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Padmavati Controversy: When Facts Don't Meet Fiction

While the nation stands strongly divided on Sanjay Leela Bhansali’s magnum opus film Padmavati, we delve into the misconstrued space between history and folklore.

Prerna Mittra | News18.com

Updated:November 24, 2017, 2:31 PM IST
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Padmavati Controversy: When Facts Don't Meet Fiction
While the nation stands strongly divided on Sanjay Leela Bhansali’s magnum opus film Padmavati, we delve into the misconstrued space between history and folklore.
While people across the country stand divided on Sanjay Leela Bhansali’s magnum opus Padmavati, we delve into the misconstrued space between history and folklore.

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History tells us that the kingdom of Chittorgarh in Rajasthan has withstood three major invasions. In 1303, it was invaded for the first time by the Sultan of the Khalji dynasty, Alauddin Khalji.

More than two centuries later, circa 1535, Bahadur Shah, the Sultan of Gujarat, annexed it. The final invasion happened a few years later in 1567, when Mughal Emperor Akbar took over the fort.

While there are documented evidences of the annexations, nowhere, does history mention a certain queen Padmini of ethereal beauty or her supposed jauhar. Her existence, therefore, stands debatable.

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While the origin is unknown, the word jauhar may have been taken from the Arabic-Persian jauhar, meaning “jewel” or “gem”. When facing defeat during war with (mostly) Muslim invaders, Hindu women committed this act of mass self-immolation, to avoid capture and rape by usurpers. Unlike sati — which widows were forced to perform — jauhar was entirely a woman’s prerogative.

In Rajasthani folklore, the act of jauhar has been lionised. It is believed that jauhar paved way for saka wherein men ritually marched to their deaths on the battlefields.

And while there have been documented evidences of jauhar, the one in Chittorgarh during Khalji’s siege in 1303, remains the most talked about.

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Textbooks tell us that in 1303, the Sultan Alauddin Khalji — in a mission to expand his dominion — invaded Rana Ratan Singh’s turf, overthrew him and took over his kingdom.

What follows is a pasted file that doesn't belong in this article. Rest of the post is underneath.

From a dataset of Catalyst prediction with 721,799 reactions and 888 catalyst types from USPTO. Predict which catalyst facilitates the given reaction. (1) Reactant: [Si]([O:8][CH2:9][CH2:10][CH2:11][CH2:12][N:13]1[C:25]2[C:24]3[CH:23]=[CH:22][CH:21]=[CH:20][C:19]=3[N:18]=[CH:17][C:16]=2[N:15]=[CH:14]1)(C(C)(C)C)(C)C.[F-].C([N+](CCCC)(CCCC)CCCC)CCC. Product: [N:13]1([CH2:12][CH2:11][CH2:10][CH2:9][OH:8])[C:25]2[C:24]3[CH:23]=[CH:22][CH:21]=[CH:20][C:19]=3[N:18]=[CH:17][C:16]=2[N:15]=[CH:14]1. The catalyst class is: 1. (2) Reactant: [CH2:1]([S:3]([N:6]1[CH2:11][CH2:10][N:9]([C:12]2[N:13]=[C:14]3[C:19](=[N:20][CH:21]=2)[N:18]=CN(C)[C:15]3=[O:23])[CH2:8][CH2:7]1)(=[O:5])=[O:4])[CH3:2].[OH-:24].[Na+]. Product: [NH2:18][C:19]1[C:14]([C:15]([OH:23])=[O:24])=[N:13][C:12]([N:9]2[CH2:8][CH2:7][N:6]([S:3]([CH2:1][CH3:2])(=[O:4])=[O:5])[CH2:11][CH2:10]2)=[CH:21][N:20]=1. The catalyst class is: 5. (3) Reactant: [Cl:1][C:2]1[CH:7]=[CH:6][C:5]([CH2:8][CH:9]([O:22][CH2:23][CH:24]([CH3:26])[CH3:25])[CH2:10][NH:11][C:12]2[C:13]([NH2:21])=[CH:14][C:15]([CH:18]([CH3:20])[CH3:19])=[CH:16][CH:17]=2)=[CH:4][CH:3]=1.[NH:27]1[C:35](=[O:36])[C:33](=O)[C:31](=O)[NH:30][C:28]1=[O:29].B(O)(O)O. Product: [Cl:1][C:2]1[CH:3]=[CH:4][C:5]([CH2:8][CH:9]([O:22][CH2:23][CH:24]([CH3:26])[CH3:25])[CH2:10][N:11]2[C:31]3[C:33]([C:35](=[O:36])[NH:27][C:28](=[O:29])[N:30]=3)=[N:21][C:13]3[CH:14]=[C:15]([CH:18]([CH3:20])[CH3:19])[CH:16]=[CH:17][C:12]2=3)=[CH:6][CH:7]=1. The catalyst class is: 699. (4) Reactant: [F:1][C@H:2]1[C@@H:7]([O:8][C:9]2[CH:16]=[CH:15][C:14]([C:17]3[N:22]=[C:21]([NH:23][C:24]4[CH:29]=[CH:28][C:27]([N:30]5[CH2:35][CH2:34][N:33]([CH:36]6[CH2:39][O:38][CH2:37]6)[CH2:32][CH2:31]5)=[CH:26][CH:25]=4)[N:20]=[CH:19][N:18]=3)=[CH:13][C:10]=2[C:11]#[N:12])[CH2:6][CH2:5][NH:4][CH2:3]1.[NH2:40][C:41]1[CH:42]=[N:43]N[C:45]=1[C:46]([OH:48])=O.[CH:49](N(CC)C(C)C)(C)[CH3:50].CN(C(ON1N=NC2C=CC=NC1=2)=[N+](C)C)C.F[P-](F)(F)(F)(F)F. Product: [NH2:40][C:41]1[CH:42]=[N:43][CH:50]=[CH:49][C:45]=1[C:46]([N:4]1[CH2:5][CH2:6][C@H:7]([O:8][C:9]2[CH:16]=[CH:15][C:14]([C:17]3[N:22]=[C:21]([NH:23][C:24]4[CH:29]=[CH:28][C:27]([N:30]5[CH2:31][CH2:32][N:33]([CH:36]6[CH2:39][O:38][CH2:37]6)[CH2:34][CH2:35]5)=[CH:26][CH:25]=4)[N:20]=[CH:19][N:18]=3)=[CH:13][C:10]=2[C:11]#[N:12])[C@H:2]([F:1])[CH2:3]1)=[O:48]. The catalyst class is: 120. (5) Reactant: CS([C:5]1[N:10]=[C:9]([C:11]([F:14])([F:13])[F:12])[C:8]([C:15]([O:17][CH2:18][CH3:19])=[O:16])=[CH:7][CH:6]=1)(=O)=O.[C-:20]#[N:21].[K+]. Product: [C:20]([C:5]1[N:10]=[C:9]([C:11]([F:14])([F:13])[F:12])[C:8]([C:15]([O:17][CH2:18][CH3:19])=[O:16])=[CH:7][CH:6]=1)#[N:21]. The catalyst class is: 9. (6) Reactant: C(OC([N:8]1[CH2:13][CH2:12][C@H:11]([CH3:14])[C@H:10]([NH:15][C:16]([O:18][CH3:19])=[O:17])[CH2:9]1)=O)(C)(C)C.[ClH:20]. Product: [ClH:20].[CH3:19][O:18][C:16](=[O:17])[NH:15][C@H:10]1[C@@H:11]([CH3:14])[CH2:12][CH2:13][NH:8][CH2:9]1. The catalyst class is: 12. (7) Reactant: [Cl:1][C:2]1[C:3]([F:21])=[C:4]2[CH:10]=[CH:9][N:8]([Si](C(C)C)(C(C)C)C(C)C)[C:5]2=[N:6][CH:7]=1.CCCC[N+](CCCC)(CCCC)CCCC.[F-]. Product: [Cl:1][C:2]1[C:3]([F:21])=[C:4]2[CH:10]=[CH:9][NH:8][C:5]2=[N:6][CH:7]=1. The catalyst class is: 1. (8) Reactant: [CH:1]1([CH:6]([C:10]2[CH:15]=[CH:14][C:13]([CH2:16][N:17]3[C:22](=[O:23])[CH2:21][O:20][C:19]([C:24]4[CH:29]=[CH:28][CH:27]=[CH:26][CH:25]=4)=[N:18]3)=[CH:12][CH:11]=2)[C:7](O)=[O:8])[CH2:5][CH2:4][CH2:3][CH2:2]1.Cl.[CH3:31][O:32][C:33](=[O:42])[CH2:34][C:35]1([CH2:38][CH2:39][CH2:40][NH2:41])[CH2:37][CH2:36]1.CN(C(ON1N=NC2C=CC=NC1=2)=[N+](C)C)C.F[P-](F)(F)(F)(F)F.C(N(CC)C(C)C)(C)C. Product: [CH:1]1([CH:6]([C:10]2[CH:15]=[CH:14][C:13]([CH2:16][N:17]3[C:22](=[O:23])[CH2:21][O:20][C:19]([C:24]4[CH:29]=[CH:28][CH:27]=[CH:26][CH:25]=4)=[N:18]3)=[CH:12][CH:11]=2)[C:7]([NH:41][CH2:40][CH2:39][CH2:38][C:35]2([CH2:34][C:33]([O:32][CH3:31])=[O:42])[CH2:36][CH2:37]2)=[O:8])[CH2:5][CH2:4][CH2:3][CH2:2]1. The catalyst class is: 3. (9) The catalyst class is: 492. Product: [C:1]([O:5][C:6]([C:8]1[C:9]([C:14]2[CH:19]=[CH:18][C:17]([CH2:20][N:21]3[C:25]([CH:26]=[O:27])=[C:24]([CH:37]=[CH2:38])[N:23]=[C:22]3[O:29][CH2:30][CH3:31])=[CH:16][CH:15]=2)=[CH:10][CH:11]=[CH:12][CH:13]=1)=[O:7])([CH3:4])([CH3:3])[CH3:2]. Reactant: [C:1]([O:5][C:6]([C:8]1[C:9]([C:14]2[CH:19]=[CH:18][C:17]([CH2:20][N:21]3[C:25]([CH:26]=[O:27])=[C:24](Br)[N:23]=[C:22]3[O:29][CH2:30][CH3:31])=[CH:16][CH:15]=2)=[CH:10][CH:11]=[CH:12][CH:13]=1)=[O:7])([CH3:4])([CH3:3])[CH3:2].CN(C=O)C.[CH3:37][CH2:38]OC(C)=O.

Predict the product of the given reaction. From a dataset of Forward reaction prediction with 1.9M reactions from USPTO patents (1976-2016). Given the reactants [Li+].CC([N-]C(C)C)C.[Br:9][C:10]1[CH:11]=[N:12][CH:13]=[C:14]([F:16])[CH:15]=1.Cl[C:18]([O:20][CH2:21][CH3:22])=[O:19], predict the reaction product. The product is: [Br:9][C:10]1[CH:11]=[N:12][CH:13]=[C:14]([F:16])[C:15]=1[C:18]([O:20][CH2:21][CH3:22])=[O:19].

While the Rana is said to have died in the battle, Khalji died in 1316. According to historians, there is no proof of existence of a royal woman by the name of Padmini or Padmavati during this period.

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The first known mention was in Sufi poet Malik Muhammad Jayasi's self-confessed, elaborate work of fiction, Padmavat, in 1540 — roughly 224 years after Khalji’s death.

Padmavat, an epic poem written in Awadhi, is the only thread that binds us to a legendary queen, her admirable courage and beauty.

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The makers of Padmavati have maintained the film is based purely on Jayasi’s epic poem, and — according to those who have watched it at a private screening — it does not have anything contentious that could hurt a certain community’s sensibilities.

Their appeals, of course, have been washed out amid the deafening protests and violent demonstrations. The movie’s release, as of now, has been delayed.

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Rajput organisations have been holding massive protests against the film. They have based their cries for a nationwide ban on the following allegations: that the movie allegedly distorts “history”, shows the revered queen improperly dressed, depicts a dream sequence between Padmavati and Khalji, and mocks the sentiments of the Rajputana community.

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| Edited by: Prerna Mittra
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